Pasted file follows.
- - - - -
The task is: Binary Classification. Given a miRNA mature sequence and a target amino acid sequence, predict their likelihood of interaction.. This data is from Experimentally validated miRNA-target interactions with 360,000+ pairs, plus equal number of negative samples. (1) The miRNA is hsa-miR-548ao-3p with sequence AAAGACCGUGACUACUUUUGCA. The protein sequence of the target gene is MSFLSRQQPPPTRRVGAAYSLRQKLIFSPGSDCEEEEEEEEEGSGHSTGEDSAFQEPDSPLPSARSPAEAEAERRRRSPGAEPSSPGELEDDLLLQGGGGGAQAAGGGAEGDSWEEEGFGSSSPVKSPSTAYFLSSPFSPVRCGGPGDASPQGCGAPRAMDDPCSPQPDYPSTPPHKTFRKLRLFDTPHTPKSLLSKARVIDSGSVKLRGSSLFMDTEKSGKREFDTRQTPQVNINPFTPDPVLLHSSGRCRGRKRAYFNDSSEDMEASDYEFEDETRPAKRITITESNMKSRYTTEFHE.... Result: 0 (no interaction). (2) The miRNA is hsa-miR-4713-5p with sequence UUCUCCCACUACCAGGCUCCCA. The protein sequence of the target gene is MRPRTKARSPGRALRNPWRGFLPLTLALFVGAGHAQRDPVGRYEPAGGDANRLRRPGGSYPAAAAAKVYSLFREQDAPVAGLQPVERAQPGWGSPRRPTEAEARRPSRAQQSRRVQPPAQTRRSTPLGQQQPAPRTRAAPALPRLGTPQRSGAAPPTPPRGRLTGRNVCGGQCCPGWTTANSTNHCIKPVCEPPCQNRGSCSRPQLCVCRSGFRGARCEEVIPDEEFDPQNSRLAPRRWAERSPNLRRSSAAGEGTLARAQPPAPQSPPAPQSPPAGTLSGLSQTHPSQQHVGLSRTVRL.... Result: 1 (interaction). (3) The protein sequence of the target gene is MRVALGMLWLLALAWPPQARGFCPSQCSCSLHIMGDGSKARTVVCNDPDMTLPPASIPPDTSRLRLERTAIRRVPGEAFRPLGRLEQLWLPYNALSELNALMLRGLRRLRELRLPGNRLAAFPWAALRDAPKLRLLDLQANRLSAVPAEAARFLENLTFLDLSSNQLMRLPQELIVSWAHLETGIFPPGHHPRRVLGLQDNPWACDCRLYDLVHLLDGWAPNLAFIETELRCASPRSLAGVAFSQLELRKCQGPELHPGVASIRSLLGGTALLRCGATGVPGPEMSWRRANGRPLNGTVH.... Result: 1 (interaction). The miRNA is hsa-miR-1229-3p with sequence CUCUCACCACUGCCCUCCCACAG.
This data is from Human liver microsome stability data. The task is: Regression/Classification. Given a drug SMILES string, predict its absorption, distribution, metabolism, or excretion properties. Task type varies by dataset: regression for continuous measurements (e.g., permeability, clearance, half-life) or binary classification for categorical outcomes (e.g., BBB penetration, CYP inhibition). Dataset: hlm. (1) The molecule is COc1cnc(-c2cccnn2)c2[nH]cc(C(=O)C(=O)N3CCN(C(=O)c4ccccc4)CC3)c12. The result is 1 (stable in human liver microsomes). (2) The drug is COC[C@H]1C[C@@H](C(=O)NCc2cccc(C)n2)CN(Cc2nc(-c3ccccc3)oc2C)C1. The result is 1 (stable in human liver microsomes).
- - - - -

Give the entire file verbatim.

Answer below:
The task is: Binary Classification. Given a miRNA mature sequence and a target amino acid sequence, predict their likelihood of interaction.. This data is from Experimentally validated miRNA-target interactions with 360,000+ pairs, plus equal number of negative samples. (1) The miRNA is hsa-miR-548ao-3p with sequence AAAGACCGUGACUACUUUUGCA. The protein sequence of the target gene is MSFLSRQQPPPTRRVGAAYSLRQKLIFSPGSDCEEEEEEEEEGSGHSTGEDSAFQEPDSPLPSARSPAEAEAERRRRSPGAEPSSPGELEDDLLLQGGGGGAQAAGGGAEGDSWEEEGFGSSSPVKSPSTAYFLSSPFSPVRCGGPGDASPQGCGAPRAMDDPCSPQPDYPSTPPHKTFRKLRLFDTPHTPKSLLSKARVIDSGSVKLRGSSLFMDTEKSGKREFDTRQTPQVNINPFTPDPVLLHSSGRCRGRKRAYFNDSSEDMEASDYEFEDETRPAKRITITESNMKSRYTTEFHE.... Result: 0 (no interaction). (2) The miRNA is hsa-miR-4713-5p with sequence UUCUCCCACUACCAGGCUCCCA. The protein sequence of the target gene is MRPRTKARSPGRALRNPWRGFLPLTLALFVGAGHAQRDPVGRYEPAGGDANRLRRPGGSYPAAAAAKVYSLFREQDAPVAGLQPVERAQPGWGSPRRPTEAEARRPSRAQQSRRVQPPAQTRRSTPLGQQQPAPRTRAAPALPRLGTPQRSGAAPPTPPRGRLTGRNVCGGQCCPGWTTANSTNHCIKPVCEPPCQNRGSCSRPQLCVCRSGFRGARCEEVIPDEEFDPQNSRLAPRRWAERSPNLRRSSAAGEGTLARAQPPAPQSPPAPQSPPAGTLSGLSQTHPSQQHVGLSRTVRL.... Result: 1 (interaction). (3) The protein sequence of the target gene is MRVALGMLWLLALAWPPQARGFCPSQCSCSLHIMGDGSKARTVVCNDPDMTLPPASIPPDTSRLRLERTAIRRVPGEAFRPLGRLEQLWLPYNALSELNALMLRGLRRLRELRLPGNRLAAFPWAALRDAPKLRLLDLQANRLSAVPAEAARFLENLTFLDLSSNQLMRLPQELIVSWAHLETGIFPPGHHPRRVLGLQDNPWACDCRLYDLVHLLDGWAPNLAFIETELRCASPRSLAGVAFSQLELRKCQGPELHPGVASIRSLLGGTALLRCGATGVPGPEMSWRRANGRPLNGTVH.... Result: 1 (interaction). The miRNA is hsa-miR-1229-3p with sequence CUCUCACCACUGCCCUCCCACAG.
This data is from Human liver microsome stability data. The task is: Regression/Classification. Given a drug SMILES string, predict its absorption, distribution, metabolism, or excretion properties. Task type varies by dataset: regression for continuous measurements (e.g., permeability, clearance, half-life) or binary classification for categorical outcomes (e.g., BBB penetration, CYP inhibition). Dataset: hlm. (1) The molecule is COc1cnc(-c2cccnn2)c2[nH]cc(C(=O)C(=O)N3CCN(C(=O)c4ccccc4)CC3)c12. The result is 1 (stable in human liver microsomes). (2) The drug is COC[C@H]1C[C@@H](C(=O)NCc2cccc(C)n2)CN(Cc2nc(-c3ccccc3)oc2C)C1. The result is 1 (stable in human liver microsomes).